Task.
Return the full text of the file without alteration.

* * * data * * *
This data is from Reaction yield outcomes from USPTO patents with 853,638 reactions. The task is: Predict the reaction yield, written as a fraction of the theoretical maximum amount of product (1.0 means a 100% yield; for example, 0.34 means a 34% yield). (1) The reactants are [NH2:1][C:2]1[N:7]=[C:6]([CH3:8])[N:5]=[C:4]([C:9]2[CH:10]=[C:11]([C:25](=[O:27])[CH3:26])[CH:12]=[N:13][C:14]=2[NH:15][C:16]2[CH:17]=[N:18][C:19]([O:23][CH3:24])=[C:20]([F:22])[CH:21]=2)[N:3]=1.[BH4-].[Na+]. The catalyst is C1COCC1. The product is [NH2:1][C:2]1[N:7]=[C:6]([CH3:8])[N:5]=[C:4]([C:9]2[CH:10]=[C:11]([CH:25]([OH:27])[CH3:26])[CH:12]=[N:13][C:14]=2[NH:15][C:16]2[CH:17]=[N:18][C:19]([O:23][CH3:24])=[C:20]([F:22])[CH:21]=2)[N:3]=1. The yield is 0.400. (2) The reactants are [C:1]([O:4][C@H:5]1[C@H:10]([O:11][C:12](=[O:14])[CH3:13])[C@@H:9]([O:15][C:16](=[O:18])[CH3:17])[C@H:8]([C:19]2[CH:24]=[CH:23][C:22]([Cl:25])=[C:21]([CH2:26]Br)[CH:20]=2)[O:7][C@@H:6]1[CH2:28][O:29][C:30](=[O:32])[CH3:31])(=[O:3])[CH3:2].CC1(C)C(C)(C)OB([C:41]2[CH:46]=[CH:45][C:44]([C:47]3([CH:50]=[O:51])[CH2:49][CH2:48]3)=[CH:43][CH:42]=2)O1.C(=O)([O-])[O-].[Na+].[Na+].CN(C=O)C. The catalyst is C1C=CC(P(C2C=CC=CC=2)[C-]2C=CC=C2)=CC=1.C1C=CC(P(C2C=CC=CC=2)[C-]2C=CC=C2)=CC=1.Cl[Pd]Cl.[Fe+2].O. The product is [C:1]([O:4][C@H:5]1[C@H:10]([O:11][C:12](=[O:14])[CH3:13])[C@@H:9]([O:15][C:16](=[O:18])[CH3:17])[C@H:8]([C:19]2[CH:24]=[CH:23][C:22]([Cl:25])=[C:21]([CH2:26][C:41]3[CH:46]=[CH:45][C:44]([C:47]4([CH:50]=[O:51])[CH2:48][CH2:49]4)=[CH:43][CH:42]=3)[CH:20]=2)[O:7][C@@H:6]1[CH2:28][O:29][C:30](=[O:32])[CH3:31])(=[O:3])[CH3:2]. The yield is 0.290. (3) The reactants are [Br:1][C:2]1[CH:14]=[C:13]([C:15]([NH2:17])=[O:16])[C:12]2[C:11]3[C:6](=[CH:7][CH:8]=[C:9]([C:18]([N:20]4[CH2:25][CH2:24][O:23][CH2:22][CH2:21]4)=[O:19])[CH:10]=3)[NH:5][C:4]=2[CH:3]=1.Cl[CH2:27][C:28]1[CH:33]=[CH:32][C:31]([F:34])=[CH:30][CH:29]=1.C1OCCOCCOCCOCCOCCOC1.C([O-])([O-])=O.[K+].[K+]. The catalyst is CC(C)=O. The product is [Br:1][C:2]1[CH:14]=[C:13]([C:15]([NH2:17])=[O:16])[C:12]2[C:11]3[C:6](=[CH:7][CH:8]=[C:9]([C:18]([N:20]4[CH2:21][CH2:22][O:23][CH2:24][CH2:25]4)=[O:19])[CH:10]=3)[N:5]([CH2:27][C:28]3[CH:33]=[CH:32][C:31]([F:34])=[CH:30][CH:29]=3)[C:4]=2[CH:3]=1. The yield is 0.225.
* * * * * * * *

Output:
This data is from Reaction yield outcomes from USPTO patents with 853,638 reactions. The task is: Predict the reaction yield, written as a fraction of the theoretical maximum amount of product (1.0 means a 100% yield; for example, 0.34 means a 34% yield). (1) The reactants are [NH2:1][C:2]1[N:7]=[C:6]([CH3:8])[N:5]=[C:4]([C:9]2[CH:10]=[C:11]([C:25](=[O:27])[CH3:26])[CH:12]=[N:13][C:14]=2[NH:15][C:16]2[CH:17]=[N:18][C:19]([O:23][CH3:24])=[C:20]([F:22])[CH:21]=2)[N:3]=1.[BH4-].[Na+]. The catalyst is C1COCC1. The product is [NH2:1][C:2]1[N:7]=[C:6]([CH3:8])[N:5]=[C:4]([C:9]2[CH:10]=[C:11]([CH:25]([OH:27])[CH3:26])[CH:12]=[N:13][C:14]=2[NH:15][C:16]2[CH:17]=[N:18][C:19]([O:23][CH3:24])=[C:20]([F:22])[CH:21]=2)[N:3]=1. The yield is 0.400. (2) The reactants are [C:1]([O:4][C@H:5]1[C@H:10]([O:11][C:12](=[O:14])[CH3:13])[C@@H:9]([O:15][C:16](=[O:18])[CH3:17])[C@H:8]([C:19]2[CH:24]=[CH:23][C:22]([Cl:25])=[C:21]([CH2:26]Br)[CH:20]=2)[O:7][C@@H:6]1[CH2:28][O:29][C:30](=[O:32])[CH3:31])(=[O:3])[CH3:2].CC1(C)C(C)(C)OB([C:41]2[CH:46]=[CH:45][C:44]([C:47]3([CH:50]=[O:51])[CH2:49][CH2:48]3)=[CH:43][CH:42]=2)O1.C(=O)([O-])[O-].[Na+].[Na+].CN(C=O)C. The catalyst is C1C=CC(P(C2C=CC=CC=2)[C-]2C=CC=C2)=CC=1.C1C=CC(P(C2C=CC=CC=2)[C-]2C=CC=C2)=CC=1.Cl[Pd]Cl.[Fe+2].O. The product is [C:1]([O:4][C@H:5]1[C@H:10]([O:11][C:12](=[O:14])[CH3:13])[C@@H:9]([O:15][C:16](=[O:18])[CH3:17])[C@H:8]([C:19]2[CH:24]=[CH:23][C:22]([Cl:25])=[C:21]([CH2:26][C:41]3[CH:46]=[CH:45][C:44]([C:47]4([CH:50]=[O:51])[CH2:48][CH2:49]4)=[CH:43][CH:42]=3)[CH:20]=2)[O:7][C@@H:6]1[CH2:28][O:29][C:30](=[O:32])[CH3:31])(=[O:3])[CH3:2]. The yield is 0.290. (3) The reactants are [Br:1][C:2]1[CH:14]=[C:13]([C:15]([NH2:17])=[O:16])[C:12]2[C:11]3[C:6](=[CH:7][CH:8]=[C:9]([C:18]([N:20]4[CH2:25][CH2:24][O:23][CH2:22][CH2:21]4)=[O:19])[CH:10]=3)[NH:5][C:4]=2[CH:3]=1.Cl[CH2:27][C:28]1[CH:33]=[CH:32][C:31]([F:34])=[CH:30][CH:29]=1.C1OCCOCCOCCOCCOCCOC1.C([O-])([O-])=O.[K+].[K+]. The catalyst is CC(C)=O. The product is [Br:1][C:2]1[CH:14]=[C:13]([C:15]([NH2:17])=[O:16])[C:12]2[C:11]3[C:6](=[CH:7][CH:8]=[C:9]([C:18]([N:20]4[CH2:21][CH2:22][O:23][CH2:24][CH2:25]4)=[O:19])[CH:10]=3)[N:5]([CH2:27][C:28]3[CH:33]=[CH:32][C:31]([F:34])=[CH:30][CH:29]=3)[C:4]=2[CH:3]=1. The yield is 0.225.